A new report has highlighted the lack of people from UK minority ethnic (UKME) or global majority heritage (GMH) backgrounds in senior leadership within the Church of England
Eastern Eye Staff
A TASKFORCE commissioned by the archbishops of Canterbury and York has cautioned the Church of England that failing to implement change to achieve greater racial justice and equality could be the “last straw” for many clergy and ethnic minority worshippers.
Published on Thursday (22), the From Lament to Action report warned the archbishops that a lack of change could have “devastating effects” on the future of the Church. It warned that decades of inaction “carried consequences, and this inaction must be owned by the whole Church”.
As of last month, there were only five of bishops from a UKME/GMH (United Kingdom Minority Ethnic/ Global Majority Heritage) background out of a total of 111. The number of UKME/GMH deans, archdeacons, and senior staff in the National Church Institutions only adds up to a further nine people, the report said.
“A failure to act now will be seen as another indication, potentially a last straw for many, that the Church is not serious about racial sin,” the report said. “Disregarding a significant part of the population, and thus denying the gifts they bring for the service of the Church, is a loss to us all.”
The archbishops’ anti-racism taskforce was set up last year by the archbishops of Canterbury and York to ensure changes were made to achieve greater racial justice and equality in the Church of England.
The taskforce’s co-chair Revd Arun Arora said the proposals could help the church to achieve “cultural and structural change”, if implemented.
“It will enable the Church of England to recover its prophetic voice in the area of racial justice, to the benefits of both the church and the nation,” said Arora on Wednesday (21), during a media briefing attended by Eastern Eye. “It will be my hope that this report will be a watershed moment in the church’s journey towards racial justice.”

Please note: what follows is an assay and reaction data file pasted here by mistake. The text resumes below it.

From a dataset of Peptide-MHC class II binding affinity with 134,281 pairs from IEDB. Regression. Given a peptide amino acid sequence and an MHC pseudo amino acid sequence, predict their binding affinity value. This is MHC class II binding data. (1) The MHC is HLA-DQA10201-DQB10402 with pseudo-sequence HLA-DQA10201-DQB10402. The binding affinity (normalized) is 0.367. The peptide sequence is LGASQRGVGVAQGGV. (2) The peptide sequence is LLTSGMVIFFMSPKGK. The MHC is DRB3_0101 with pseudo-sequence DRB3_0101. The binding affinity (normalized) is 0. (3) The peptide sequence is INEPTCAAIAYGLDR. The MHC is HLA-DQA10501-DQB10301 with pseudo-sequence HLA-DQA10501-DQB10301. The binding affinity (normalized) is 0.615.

Fellow co-chair Revd Sonia Barron said the need for implementing action for change was urgent. “We cannot let this moment pass,” she said. “I ask the question – if not now, when?”
The report sets out 47 recommendations across five priority areas: participation, governance, training, education, and young people.
Recommendations include an expectation that shortlists for jobs in the Church will include at least one appointable UKME candidate; recruitment bodies to provide “valid, publishable reasons” for failure to include UKME candidates on shortlists; and the appointment of full-time Racial Justice Officers (RJOs) in every religious jurisdiction.
In putting the report together, the taskforce said they considered 25 reports from the mid-80s onwards with a total of more than 160 recommendations. “Since then, the Church of England has considered motion after motion, debate after debate, yet we still find ourselves in the position where – throughout our life as a church – the flourishing of UKME/GMH Anglicans is hard to discern,” they said.
In response to the report, the archbishops’ welcomed the taskforce’s recommendations and said they would commit to implementing five of the proposals immediately.
“We hope we will be the generation to halt this cycle of inaction,” they said. We pray for the wisdom, courage and grace to be leaders who will bring real change.”
It is estimated that people from UKME and GMH backgrounds make up 15 per cent of those who worship in the Church of England.